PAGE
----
|| BSM2710 |
|| DATA MANAGEMENT AND HANDLING |
|| 2007/2008 |
|| Dr Michael K Winson |
|| Semester 1 |
|| Dr David R C Causton |
| Course delivery
|| Lecture || 15 Hours. lectures |
|| Other || 8 Hours. (4 x 2 hours workshops) |
|Assessment Type||Assessment Length/Details||Proportion|
|Semester Assessment|| Open book assessment ||70%|
|Semester Assessment|| Data analysis exercise ||30%|
|Supplementary Assessment|| Open book assessment ||100%|
Learning outcomesOn successful completion of this module students should be able to:
Demonstrate an understanding of the logic behind the selection of analysis methods for data sets.
Assimilate and evaluate data for subsequent interpretation and analysis.
Devise testable hypotheses, define focused aims and objectives.
Demonstrate proficiency in applying statistical and research methodologies.
Conduct research searches using library, Information Technology and database sources.
Collect, store, analyse and interpret data.
Utilise appropriate bioinformatics resources for gathering and analysing information.
This module addresses the important issue of dealing with scientific information in the form of data. It aims to introduce biologists to the concepts and terminology of statistical science which will enable students to have meaningful dialogue with professional statisticians in considering experimental design and data analysis. Introductions to data management, bioinformatics and Intellectural Property (IP) issues will be provided in the form of workshops. Students will be provided with an overview of good practices, limitations of data and use of appropriate statistical analysis to gain information from data which allows hypothesis testing and valid conclusions to be drawn. The module covers different types of data and standard, mainly parametric, statistical approaches. The teaching of this section of the module is based firmly around appropriate worked examples. The aim of the workshops is to provide practical experience in the use of bioinformatics, data archiving and multivariate data analysis, including use of computer software packages, and to focus on IP issues in data acquisition and management.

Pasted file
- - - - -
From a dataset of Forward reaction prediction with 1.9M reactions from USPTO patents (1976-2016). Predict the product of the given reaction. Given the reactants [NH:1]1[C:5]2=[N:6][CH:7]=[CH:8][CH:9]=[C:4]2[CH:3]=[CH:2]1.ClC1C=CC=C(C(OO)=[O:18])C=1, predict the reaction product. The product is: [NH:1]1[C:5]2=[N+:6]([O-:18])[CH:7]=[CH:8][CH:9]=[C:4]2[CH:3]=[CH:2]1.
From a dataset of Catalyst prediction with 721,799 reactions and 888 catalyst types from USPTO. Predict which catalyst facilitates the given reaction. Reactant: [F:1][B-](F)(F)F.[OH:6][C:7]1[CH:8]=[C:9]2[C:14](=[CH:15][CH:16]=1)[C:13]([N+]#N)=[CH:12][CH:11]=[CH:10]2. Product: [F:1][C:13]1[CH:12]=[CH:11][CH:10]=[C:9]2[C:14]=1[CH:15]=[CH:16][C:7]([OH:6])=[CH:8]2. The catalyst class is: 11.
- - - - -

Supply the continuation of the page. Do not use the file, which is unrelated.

The lectures cover the following topics:
Descriptive Statistics - Samples & Populations
Inferential Statistics - Hypothesis Testing & the setting of Confidence Intervals
General principles of the design of experiments and surveys
The analysis of variance: one-way, two-way and two factor
Regression, including multiple regression
An introduction to Multivariate Methods
Analysis of variance and regression will be instructed via Excel.
Workshops cover the following topics:
Information access and bioinformatics
Intellectual Property and licensing issues
Data acquisition and archiving
Use of PCA/DFA/PLS analysis and introduction to other multivariate methods.
** General Text
Dytham, Calvin. (2003 (2005 prin) Choosing and using statistics :a biologist's guide
Hawkins, Dawn. (2005.) Biomeasurement :Dawn Hawkins.
Oxford University Press 0199265151
Jones, Allan (Dec. 1999) Practical Skills in Environmental Science
Prentice Hall 058232873X
Quinn, G. P. (2002.) Experimental design and data analysis for biologists
Cambridge University Press 0521811287
** Recommended Text
Holmes, D., Moody, P. & Dine, D (2006) Research Methods in the Biosciences
Oxford University Press 0199276927
This module is at CQFW Level 7